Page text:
Howard Cosell, born Howard Cohen (1918-1995) was an American sports journalist who entered sports broadcasting in the 1950s, and in the 1970s became the commentator for Monday Night Football on ABC. He completely changed the style of sportscasting towards one of context and analysis, similar to hard news journalism, and is regarded as the greatest American sports commentator of all time. Lorelai compares Emily’s blow-by-blow account of Rory’s activities to Cosell’s in depth analysis of a football game.
Emily’s speech shows her hyper-controlling style of micromanagement. Rory has only been home from school for around an hour, but has had her every move and mood scrutinised, been given a snack after saying she didn’t want one, and had her bathroom searched after leaving it. It’s a telling insight into what Lorelai’s childhood must have been like, and into what Rory’s would have been like if Lorelai had remained living with her parents after becoming a mother.
Emily allows no autonomy, choice, or privacy, and keeps people under surveillance as if they are in prison (remember Lorelai, an adult, could not even say she was going to the toilet without being followed?). It’s really hard to blame Lorelai for fleeing her childhood home because of these circumstances, fearing that Rory would have to endure the same childhood she did.
LUKE: I’m not wearing a black suit with a black shirt.
LORELAI: Regis does.
LUKE: Okay, you’ve won me over now.
Lorelai is referring to media personality Regis Philbin, previously discussed.
LORELAI: Ooh, hey, make a gorilla sound.
LORELAI: I want to play Wild Kingdom.
Lorelai is referring to the television program, previously discussed.
LORELAI: So if Rachel turns out to be an evil fembot and murders Luke in his sleep, I’m not responsible am I?
RORY: Only in an intergalactic court.
Lorelai is probably referring to the 1997 comedy film Austin Powers: International Man of Mystery, directed by Jay Roach and starring Mike Myers in the title role. In the film, a parody of spy movies, a mad scientist named Dr. Evil has a gang of sexy female robots (fembots) who wear silver outfits and have weapons in their breasts that can kill: they are just one of the many traps that Austin Powers and his assistant must get through.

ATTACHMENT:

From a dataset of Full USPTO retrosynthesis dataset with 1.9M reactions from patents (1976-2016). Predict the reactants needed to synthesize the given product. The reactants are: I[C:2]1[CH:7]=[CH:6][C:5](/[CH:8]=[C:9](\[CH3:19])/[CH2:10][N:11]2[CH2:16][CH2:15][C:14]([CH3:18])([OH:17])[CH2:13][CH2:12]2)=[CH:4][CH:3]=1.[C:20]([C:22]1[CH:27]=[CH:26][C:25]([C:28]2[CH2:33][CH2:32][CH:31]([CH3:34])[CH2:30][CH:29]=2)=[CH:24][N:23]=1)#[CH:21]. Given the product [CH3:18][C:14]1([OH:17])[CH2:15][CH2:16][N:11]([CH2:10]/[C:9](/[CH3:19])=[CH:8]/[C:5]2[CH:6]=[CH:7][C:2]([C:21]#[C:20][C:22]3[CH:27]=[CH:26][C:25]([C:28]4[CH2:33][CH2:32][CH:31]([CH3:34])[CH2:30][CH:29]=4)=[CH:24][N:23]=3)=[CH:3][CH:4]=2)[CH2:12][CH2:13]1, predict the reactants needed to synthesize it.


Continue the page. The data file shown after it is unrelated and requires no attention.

The fembots are taken directly from the 1965 comedy film Dr. Goldfoot and the Bikini Machine, directed by Norman Taurog and starring Vincent Price in the title role. However, in this case the female robots are programmed to seduce and rob wealthy men, rather than murder anyone. In the 1966 sequel Dr. Goldfoot and the Girl Bombs, they are rather more explosive.
Austin Powers: International Man of Mystery was a commercial success and received good reviews. Susanna Hoffs from The Bangles (married to the director) performed on two songs from the film’s soundtrack, which seems like one reason why Lorelai would have wanted to see the film.
Galactic (and intergalactic) law courts are a common trope in science fiction film and television. Some of the earliest examples can be found in the original series of Star Trek, previously and freqently mentioned.
Lorelai and Rory’s exchange seems inspired by the sci-fi film they are watching.